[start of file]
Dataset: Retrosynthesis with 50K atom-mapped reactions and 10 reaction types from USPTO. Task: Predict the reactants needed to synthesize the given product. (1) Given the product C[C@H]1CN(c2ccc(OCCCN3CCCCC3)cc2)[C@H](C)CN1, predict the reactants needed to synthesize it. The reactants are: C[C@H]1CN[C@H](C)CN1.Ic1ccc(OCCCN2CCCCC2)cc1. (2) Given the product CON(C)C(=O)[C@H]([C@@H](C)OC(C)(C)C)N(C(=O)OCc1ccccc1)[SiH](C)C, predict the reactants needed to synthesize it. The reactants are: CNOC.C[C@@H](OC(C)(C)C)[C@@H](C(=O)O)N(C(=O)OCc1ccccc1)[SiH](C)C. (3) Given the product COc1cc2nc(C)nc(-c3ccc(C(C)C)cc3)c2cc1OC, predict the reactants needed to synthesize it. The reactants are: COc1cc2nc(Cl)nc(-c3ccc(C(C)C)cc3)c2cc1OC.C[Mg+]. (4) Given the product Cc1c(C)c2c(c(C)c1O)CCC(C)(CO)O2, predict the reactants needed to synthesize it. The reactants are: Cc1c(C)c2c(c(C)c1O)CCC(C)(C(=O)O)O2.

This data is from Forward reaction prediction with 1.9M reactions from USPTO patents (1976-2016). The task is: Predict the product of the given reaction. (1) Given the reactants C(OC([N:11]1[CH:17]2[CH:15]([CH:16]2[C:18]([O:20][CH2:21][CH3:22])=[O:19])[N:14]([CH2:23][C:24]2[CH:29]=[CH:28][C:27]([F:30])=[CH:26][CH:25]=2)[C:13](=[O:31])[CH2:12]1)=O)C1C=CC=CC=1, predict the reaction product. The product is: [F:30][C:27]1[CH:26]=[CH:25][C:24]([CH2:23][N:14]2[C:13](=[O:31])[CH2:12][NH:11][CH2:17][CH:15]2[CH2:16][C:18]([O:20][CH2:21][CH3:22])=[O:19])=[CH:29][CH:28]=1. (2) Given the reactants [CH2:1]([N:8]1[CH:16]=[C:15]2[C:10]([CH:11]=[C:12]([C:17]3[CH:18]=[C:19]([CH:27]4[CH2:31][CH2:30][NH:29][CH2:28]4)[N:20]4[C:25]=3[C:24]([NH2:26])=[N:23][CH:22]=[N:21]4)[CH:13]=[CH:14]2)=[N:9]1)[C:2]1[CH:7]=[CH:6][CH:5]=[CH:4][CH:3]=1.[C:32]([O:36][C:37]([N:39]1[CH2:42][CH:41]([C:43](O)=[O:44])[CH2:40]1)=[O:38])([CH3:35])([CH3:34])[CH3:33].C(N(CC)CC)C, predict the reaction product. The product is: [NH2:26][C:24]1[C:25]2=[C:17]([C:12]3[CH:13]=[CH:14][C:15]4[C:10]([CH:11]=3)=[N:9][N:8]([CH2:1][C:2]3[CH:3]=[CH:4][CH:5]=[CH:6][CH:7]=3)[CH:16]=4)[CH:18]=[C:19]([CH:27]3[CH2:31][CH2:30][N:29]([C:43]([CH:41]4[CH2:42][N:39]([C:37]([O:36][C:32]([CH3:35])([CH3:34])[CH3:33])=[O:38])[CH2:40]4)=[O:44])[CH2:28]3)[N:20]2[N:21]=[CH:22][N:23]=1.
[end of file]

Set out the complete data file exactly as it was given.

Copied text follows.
Dataset: Retrosynthesis with 50K atom-mapped reactions and 10 reaction types from USPTO. Task: Predict the reactants needed to synthesize the given product. (1) Given the product C[C@H]1CN(c2ccc(OCCCN3CCCCC3)cc2)[C@H](C)CN1, predict the reactants needed to synthesize it. The reactants are: C[C@H]1CN[C@H](C)CN1.Ic1ccc(OCCCN2CCCCC2)cc1. (2) Given the product CON(C)C(=O)[C@H]([C@@H](C)OC(C)(C)C)N(C(=O)OCc1ccccc1)[SiH](C)C, predict the reactants needed to synthesize it. The reactants are: CNOC.C[C@@H](OC(C)(C)C)[C@@H](C(=O)O)N(C(=O)OCc1ccccc1)[SiH](C)C. (3) Given the product COc1cc2nc(C)nc(-c3ccc(C(C)C)cc3)c2cc1OC, predict the reactants needed to synthesize it. The reactants are: COc1cc2nc(Cl)nc(-c3ccc(C(C)C)cc3)c2cc1OC.C[Mg+]. (4) Given the product Cc1c(C)c2c(c(C)c1O)CCC(C)(CO)O2, predict the reactants needed to synthesize it. The reactants are: Cc1c(C)c2c(c(C)c1O)CCC(C)(C(=O)O)O2.

This data is from Forward reaction prediction with 1.9M reactions from USPTO patents (1976-2016). The task is: Predict the product of the given reaction. (1) Given the reactants C(OC([N:11]1[CH:17]2[CH:15]([CH:16]2[C:18]([O:20][CH2:21][CH3:22])=[O:19])[N:14]([CH2:23][C:24]2[CH:29]=[CH:28][C:27]([F:30])=[CH:26][CH:25]=2)[C:13](=[O:31])[CH2:12]1)=O)C1C=CC=CC=1, predict the reaction product. The product is: [F:30][C:27]1[CH:26]=[CH:25][C:24]([CH2:23][N:14]2[C:13](=[O:31])[CH2:12][NH:11][CH2:17][CH:15]2[CH2:16][C:18]([O:20][CH2:21][CH3:22])=[O:19])=[CH:29][CH:28]=1. (2) Given the reactants [CH2:1]([N:8]1[CH:16]=[C:15]2[C:10]([CH:11]=[C:12]([C:17]3[CH:18]=[C:19]([CH:27]4[CH2:31][CH2:30][NH:29][CH2:28]4)[N:20]4[C:25]=3[C:24]([NH2:26])=[N:23][CH:22]=[N:21]4)[CH:13]=[CH:14]2)=[N:9]1)[C:2]1[CH:7]=[CH:6][CH:5]=[CH:4][CH:3]=1.[C:32]([O:36][C:37]([N:39]1[CH2:42][CH:41]([C:43](O)=[O:44])[CH2:40]1)=[O:38])([CH3:35])([CH3:34])[CH3:33].C(N(CC)CC)C, predict the reaction product. The product is: [NH2:26][C:24]1[C:25]2=[C:17]([C:12]3[CH:13]=[CH:14][C:15]4[C:10]([CH:11]=3)=[N:9][N:8]([CH2:1][C:2]3[CH:3]=[CH:4][CH:5]=[CH:6][CH:7]=3)[CH:16]=4)[CH:18]=[C:19]([CH:27]3[CH2:31][CH2:30][N:29]([C:43]([CH:41]4[CH2:42][N:39]([C:37]([O:36][C:32]([CH3:35])([CH3:34])[CH3:33])=[O:38])[CH2:40]4)=[O:44])[CH2:28]3)[N:20]2[N:21]=[CH:22][N:23]=1.